How can I get my daughter to understand she needs help?



My daughter was living with me, but she moved out when I questioned her about where she was, who she was with and what she was doing. My daughter is 32 and has totaled 5 cars in the span of two years, she’s lost the best paying job she’s ever had and had worked so hard to get. Her 5-year-old son (my grandson) lives with me because she moved into another school district. I worry everyday about her life, and I don’t understand why she would put her life at risk when she witnessed me performing CPR on her father who died from a drug overdose when she was 13. This is impacting her son, in a way she does not even comprehend, or even care. She pushes the blame on others and deflects questions and acts offended that I’m question her about her drug use. How can I get her to understand she needs help and how can I convince her to get help? I’ve filled the paperwork out to apply for custody of my grandson, I think this will sever whatever relationship we have now. What do I do if this happens?


Hi @Harley18, welcome to the We The Village community. You’ve been through a lot and you’re carrying a lot. I hope you are able to find some relief, hope, and light in this space.

I wish there were an easy answer for this - an instruction manual or guidebook for loving and supporting someone with SUD. Whatever will convince her to get help is within her. As someone who loves her, you can show her empathy, compassion, and kindness. You can show her, through your actions and words and behaviors, that recovery is possible and worth it, and that she is worth it.

Showing up here is a great first step. Reaching out for support for yourself and taking care of yourself. I’m glad that you are able to care for your grandson. You can only show up as your best self for those you love if you show up for yourself with love, too. During these next 12 weeks with @PeerGroup7, I hope you will continue taking step forward by looking inward.


I’m dealing with the same thing. I’m so sorry.

My daughter has been in so much pain that the self-medication feels like such a relief. She cannot see how to deal with her pain without them. It’s difficult to know what to do and not to. I’m currently telling my daughter that I cannot support her harming herself because I love her so deeply. And asking that she begin therapy if she wishes to live with me. I know she does. Her advantage is that she has always clung to me in difficult times. So I do not think she will want to move out. But if she does potentially that will help her hit bottom. But for me seeking greater support in positive constructive numbers for my daughter’s sake seems to make sense to me.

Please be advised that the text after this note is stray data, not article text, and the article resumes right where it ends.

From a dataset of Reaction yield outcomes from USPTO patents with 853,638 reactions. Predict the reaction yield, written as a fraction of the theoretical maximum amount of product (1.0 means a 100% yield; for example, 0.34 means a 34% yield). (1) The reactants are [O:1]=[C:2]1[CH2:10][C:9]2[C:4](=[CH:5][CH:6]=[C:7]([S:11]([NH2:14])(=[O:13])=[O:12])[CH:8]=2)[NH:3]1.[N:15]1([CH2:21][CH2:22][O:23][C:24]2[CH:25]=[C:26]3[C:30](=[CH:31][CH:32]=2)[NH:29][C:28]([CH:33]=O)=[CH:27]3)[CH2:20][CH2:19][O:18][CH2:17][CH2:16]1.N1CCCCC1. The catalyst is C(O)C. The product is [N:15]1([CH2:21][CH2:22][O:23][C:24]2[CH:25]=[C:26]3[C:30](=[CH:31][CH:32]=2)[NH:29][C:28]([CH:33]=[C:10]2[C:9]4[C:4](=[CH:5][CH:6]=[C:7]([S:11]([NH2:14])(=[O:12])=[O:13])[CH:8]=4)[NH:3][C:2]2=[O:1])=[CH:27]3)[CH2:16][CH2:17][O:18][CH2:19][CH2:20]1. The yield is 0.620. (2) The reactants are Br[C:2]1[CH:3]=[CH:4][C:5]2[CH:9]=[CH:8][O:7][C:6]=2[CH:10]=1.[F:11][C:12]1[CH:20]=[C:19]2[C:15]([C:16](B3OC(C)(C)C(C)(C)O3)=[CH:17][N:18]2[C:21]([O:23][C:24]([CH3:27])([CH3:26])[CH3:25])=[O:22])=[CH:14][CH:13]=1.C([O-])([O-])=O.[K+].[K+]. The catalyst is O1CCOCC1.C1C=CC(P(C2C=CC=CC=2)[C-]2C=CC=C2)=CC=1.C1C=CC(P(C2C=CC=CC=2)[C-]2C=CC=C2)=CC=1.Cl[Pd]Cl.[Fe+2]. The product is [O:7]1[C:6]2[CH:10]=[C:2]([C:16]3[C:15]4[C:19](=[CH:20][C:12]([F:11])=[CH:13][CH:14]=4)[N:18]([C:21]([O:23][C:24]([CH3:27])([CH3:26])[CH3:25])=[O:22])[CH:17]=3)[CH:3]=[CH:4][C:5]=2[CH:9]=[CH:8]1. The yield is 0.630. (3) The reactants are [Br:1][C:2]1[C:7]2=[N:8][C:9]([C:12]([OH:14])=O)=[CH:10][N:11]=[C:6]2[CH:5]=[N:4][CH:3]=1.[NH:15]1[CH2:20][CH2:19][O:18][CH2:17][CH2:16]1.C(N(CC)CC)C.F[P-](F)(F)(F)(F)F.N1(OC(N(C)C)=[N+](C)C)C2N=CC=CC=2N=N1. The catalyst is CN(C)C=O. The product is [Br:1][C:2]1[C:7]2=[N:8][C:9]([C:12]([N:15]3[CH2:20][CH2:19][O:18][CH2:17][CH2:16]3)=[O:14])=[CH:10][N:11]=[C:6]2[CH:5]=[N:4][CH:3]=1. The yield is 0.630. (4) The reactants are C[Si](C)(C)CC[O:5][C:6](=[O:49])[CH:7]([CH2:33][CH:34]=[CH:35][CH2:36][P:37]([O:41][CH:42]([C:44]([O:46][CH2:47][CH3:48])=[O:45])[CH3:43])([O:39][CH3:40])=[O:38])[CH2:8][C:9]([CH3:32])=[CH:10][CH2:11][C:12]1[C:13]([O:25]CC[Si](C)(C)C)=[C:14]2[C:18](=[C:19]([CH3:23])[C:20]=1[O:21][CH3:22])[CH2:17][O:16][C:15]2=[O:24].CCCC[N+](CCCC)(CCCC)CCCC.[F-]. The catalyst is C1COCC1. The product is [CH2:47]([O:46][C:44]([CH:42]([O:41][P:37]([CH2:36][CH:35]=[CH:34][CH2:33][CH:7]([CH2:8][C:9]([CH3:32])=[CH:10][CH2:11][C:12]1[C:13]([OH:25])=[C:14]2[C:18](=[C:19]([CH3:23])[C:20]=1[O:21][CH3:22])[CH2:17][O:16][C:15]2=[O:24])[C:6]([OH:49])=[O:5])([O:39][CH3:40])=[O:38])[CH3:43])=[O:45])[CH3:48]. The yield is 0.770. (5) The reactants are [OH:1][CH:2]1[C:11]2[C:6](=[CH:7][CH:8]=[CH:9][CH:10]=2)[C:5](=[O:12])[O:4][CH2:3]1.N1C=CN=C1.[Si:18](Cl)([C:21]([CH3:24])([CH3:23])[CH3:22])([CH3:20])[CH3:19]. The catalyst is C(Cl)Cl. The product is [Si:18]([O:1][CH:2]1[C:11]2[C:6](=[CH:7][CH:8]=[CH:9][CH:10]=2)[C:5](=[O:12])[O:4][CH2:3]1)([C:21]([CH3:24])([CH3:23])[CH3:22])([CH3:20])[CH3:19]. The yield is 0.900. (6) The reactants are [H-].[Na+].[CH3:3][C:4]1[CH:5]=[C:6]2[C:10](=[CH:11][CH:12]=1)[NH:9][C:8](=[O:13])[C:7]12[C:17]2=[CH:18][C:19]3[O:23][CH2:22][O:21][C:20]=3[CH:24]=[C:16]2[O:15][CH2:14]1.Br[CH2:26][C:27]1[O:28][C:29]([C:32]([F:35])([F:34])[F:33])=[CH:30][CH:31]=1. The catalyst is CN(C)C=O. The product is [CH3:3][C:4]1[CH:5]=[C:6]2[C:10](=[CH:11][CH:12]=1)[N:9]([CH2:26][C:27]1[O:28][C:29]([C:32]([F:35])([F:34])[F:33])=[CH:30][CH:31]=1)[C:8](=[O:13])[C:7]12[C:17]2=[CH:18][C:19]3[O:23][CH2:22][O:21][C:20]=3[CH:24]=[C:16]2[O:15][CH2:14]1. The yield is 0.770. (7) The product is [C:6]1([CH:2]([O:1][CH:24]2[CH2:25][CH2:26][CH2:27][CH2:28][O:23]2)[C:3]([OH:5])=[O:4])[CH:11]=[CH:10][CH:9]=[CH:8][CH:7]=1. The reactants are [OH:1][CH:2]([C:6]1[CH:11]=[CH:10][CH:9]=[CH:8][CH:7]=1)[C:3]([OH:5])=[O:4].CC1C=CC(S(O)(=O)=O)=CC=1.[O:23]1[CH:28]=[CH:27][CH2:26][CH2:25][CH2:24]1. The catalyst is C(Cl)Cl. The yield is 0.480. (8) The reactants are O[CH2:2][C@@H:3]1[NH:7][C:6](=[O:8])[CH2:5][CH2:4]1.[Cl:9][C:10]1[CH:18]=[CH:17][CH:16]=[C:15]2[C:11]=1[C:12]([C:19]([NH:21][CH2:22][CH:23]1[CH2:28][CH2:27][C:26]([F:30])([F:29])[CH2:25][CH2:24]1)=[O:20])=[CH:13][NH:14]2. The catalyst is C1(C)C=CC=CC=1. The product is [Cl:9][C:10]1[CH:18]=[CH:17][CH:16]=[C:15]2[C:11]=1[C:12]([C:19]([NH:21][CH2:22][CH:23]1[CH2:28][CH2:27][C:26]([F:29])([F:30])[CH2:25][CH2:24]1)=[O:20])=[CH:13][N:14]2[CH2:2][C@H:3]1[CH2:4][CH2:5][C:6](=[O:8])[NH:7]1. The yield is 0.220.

I can only do what I can see to do.


I am in a very similar situation. I’ve got my goddaughter. We can’t force them to get help. Honestly for a bunch of them this is help. Just not the good kind. Not the kind that helps us get through what we’re feeling. It makes them numb.
You and I can only do so much for them before we start taking from the kids. I refuse to take from my kid. We did that once, and when my best friend left my kiddo self harmed. I am also thinking of filing for custody. My relationship with my friend can handle her being mad at me for doing what’s best for the kid. My relationship with the kid is the most important. What’s best for her.
I just wanna hug you. You’re doing great.


I hope your grandchild will be motivation for her. Often when its difficult for us to care about ourselves, we may be motivated by the love and concern for someone else. I don’t know how I would awaken my daughter if my situation was yours. Perhaps her seeing him is good so she understands the ramifications for his life.


How are you doing today @Harley18?

Just keep doing what you need to do to take care of your grandson and yourself. Trust your gut. And remember there’s always hope. A severed relationship can be repaired.